People looking for a Christian rehab normally have a fairly clear idea of what they mean by this term. There are a number of rehabs that call themselves Christian based rehabs and they have a markedly different approach to the majority of other residential clinical rehabs that exist. In this context a Christian rehab will be a residential facility, normally offering help people who have addictions to drugs or alcohol or other substances.
The length of stay in a Christian we have is normally advertised as being between six and nine months with an intensive daily programme of Bible reading, shared worship, Christian counselling and personal and group prayer. In addition there is unlikely to any involvement of any 12 step process such as Alcoholics Anonymous or Narcotics Anonymous, or any type of individual or group therapy that is not rooted in biblical terms or beliefs.
How successful this approach is is debatable, but the thinking and philosophy behind it is clearly advertised for being what it is. Essentially it is a belief that a fairly fundamentalist biblical approach can cure alcoholism and drug addiction in an environment where this is the only source of healing available.
Some people are looking for this type of approach and welcome it and enter a rehab on this basis. There is a word of caution that needs to be added however. A number of Christian rehabs are closely associated with huge Evangelical churches and it will be a condition of rehab that attendance at such churches and involvement with the church process is a mandatory part of the recovery process.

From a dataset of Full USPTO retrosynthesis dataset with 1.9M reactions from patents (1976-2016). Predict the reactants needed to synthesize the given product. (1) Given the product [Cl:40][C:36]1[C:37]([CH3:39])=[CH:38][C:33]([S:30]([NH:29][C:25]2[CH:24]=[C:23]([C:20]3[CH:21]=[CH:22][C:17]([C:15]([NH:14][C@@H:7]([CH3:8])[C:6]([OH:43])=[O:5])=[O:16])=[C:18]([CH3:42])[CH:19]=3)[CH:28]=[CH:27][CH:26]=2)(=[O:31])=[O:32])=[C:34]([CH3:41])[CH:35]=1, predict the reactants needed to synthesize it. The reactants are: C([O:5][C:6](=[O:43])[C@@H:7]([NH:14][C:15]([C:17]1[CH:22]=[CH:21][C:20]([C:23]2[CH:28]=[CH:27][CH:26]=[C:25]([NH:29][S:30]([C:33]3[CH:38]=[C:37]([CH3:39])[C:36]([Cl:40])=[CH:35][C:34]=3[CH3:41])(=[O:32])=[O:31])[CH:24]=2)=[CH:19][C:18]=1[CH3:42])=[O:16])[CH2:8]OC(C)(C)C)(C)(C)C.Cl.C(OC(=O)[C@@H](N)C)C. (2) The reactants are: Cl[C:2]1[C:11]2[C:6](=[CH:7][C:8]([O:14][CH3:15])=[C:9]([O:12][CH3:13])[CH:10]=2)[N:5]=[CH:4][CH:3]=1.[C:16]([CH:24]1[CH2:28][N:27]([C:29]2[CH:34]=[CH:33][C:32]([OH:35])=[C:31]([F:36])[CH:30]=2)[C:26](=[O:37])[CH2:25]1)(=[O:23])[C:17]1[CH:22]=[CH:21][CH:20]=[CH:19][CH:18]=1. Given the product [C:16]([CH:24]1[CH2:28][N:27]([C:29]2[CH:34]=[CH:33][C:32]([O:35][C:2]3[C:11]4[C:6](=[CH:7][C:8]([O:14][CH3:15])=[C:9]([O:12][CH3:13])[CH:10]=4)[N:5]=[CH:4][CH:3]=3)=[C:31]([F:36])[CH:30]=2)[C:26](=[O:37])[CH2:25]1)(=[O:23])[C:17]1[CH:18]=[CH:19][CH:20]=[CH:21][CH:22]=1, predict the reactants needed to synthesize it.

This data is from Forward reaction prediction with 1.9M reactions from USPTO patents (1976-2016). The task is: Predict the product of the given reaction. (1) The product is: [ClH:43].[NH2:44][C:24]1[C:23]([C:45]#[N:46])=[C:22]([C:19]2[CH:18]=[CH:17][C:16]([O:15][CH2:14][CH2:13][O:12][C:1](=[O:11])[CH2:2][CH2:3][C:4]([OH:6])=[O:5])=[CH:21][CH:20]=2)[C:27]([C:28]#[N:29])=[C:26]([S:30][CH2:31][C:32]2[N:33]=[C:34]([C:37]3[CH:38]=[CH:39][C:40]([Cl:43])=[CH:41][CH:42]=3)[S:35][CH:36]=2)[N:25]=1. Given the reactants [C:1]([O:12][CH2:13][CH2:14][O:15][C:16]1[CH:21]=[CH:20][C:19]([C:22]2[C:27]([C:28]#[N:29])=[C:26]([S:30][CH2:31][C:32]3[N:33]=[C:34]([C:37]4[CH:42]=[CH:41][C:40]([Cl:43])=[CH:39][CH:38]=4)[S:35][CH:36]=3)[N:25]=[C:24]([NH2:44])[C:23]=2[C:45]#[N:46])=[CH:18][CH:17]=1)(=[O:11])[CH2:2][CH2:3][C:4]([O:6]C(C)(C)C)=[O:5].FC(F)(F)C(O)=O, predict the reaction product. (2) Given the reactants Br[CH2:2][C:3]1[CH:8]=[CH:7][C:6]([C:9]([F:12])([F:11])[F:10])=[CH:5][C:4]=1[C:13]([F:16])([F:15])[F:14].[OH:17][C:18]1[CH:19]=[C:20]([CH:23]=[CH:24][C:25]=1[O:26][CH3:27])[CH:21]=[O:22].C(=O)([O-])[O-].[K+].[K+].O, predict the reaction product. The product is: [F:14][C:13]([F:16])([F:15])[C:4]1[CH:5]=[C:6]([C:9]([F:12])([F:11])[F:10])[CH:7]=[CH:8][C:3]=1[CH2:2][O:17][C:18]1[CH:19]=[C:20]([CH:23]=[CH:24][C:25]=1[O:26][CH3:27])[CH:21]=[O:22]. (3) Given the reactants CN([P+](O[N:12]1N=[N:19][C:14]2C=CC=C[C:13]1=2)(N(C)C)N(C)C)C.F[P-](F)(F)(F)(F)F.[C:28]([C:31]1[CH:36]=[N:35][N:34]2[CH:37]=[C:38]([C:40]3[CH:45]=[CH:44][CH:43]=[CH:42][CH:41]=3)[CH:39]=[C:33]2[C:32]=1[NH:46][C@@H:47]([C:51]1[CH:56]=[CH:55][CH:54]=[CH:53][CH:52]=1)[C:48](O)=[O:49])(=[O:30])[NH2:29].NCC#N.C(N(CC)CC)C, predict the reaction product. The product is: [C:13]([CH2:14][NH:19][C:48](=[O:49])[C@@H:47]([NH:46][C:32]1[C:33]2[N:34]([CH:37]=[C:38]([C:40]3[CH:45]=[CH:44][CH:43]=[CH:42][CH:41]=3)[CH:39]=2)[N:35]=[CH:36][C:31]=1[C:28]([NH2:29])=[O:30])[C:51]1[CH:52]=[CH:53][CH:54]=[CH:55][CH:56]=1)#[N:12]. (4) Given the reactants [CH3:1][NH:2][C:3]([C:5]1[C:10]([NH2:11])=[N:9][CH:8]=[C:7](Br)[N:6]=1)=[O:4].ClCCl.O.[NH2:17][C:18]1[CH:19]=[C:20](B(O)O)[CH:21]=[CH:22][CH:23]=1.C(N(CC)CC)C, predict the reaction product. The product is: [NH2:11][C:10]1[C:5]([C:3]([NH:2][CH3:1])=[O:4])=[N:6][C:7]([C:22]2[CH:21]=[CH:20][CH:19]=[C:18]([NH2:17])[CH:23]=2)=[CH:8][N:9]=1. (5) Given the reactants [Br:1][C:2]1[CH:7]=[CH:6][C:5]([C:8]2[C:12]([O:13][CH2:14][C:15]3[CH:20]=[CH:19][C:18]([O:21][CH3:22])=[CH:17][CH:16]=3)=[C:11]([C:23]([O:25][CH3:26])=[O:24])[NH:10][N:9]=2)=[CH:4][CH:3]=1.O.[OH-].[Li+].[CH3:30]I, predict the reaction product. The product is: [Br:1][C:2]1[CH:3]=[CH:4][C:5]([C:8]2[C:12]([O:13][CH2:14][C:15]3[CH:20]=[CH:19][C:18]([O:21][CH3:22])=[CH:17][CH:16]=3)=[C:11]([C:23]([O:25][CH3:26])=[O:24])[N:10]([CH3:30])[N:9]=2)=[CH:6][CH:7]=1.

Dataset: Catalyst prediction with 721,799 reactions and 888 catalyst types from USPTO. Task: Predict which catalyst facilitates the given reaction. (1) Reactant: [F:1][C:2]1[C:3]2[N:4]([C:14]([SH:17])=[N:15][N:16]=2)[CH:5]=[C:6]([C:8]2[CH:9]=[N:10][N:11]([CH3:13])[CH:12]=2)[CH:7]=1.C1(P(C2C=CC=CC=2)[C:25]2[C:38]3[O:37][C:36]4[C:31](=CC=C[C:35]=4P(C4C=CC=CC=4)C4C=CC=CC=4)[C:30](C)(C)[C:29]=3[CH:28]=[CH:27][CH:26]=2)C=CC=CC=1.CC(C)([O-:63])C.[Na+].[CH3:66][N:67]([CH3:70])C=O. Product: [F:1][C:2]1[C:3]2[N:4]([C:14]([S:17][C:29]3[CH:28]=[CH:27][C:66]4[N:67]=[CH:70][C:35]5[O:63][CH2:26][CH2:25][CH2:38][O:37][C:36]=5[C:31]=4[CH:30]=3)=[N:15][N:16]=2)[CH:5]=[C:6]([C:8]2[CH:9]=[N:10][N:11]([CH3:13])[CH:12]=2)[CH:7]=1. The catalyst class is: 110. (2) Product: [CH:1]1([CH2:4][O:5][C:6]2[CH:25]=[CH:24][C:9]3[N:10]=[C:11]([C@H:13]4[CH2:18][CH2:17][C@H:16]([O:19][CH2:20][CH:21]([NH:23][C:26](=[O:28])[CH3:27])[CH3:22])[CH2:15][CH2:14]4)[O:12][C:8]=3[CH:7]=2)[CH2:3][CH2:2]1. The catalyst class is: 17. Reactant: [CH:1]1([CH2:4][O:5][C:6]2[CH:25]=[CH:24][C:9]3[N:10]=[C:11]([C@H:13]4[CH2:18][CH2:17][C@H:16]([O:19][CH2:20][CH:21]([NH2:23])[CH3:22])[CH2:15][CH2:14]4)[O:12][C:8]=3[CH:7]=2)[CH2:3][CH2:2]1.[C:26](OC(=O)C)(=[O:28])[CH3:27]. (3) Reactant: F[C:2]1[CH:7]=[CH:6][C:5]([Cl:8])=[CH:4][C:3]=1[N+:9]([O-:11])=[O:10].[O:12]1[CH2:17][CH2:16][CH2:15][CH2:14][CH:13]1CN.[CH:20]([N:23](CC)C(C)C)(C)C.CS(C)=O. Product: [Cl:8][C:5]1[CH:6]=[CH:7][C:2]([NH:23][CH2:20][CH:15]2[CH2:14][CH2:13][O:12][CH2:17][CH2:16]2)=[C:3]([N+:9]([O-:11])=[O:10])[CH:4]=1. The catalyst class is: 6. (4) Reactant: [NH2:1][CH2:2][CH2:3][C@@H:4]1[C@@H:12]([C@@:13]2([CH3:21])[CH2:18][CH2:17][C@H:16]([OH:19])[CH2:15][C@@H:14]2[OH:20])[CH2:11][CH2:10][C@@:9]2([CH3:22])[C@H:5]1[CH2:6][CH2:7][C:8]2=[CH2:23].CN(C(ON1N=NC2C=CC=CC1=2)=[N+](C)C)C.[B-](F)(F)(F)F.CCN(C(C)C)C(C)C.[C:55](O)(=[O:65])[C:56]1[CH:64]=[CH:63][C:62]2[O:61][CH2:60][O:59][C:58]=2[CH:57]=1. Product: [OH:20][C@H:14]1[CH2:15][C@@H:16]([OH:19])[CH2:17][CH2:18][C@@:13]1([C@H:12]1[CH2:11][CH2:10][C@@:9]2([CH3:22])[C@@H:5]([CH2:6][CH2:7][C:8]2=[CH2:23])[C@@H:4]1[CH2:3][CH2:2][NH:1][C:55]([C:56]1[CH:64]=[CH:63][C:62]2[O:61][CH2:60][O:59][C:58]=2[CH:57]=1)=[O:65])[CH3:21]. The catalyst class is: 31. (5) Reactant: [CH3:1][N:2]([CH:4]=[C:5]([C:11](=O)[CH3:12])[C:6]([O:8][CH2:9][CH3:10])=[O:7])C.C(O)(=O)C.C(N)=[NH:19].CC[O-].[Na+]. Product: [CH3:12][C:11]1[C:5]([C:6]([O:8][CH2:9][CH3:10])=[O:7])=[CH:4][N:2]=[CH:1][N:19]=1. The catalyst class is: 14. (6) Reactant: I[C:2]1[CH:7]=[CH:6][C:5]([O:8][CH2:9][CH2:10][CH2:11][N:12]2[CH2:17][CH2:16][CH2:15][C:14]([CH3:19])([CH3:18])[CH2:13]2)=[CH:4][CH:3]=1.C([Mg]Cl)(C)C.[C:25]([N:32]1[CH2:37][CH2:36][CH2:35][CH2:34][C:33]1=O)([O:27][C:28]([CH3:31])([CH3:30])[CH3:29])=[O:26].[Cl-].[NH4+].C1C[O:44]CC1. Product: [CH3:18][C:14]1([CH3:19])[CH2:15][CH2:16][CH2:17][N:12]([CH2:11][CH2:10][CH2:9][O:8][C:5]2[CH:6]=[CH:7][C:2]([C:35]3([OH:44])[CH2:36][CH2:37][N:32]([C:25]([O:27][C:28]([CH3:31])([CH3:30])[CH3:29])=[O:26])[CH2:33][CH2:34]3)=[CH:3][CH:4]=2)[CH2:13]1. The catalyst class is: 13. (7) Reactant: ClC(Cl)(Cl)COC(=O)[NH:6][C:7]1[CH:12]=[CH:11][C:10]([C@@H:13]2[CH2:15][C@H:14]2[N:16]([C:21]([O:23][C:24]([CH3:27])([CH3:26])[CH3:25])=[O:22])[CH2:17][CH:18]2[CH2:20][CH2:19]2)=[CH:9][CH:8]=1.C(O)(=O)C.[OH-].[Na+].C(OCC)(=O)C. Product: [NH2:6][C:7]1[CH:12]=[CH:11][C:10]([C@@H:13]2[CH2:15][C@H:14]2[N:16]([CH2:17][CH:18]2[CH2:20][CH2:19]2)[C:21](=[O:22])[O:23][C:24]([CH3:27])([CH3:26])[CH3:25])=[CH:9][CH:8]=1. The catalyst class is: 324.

This can sometimes be quite cult like in its approach, given that people who have an addiction to alcohol or drugs are in a fairly vulnerable state, and their vulnerability is essentially used to commit them to these churches on a long-term basis.
The majority of rehabs that are not Christian based and do not call themselves Christian rehabs will nevertheless be very open to an individual’s quest for God and what that means to the individual, and for the individual’s freedom to explore and question their own spirituality in the context of their recovery from alcoholism.
The principles of Alcoholics Anonymous as embodied in the 12 step program are essentially spiritual principles, often described either a spiritual or therapeutic, but essentially designed to help individual find their own inner world and their own God within . For many people this is a better approach than a so-called Christian based rehab.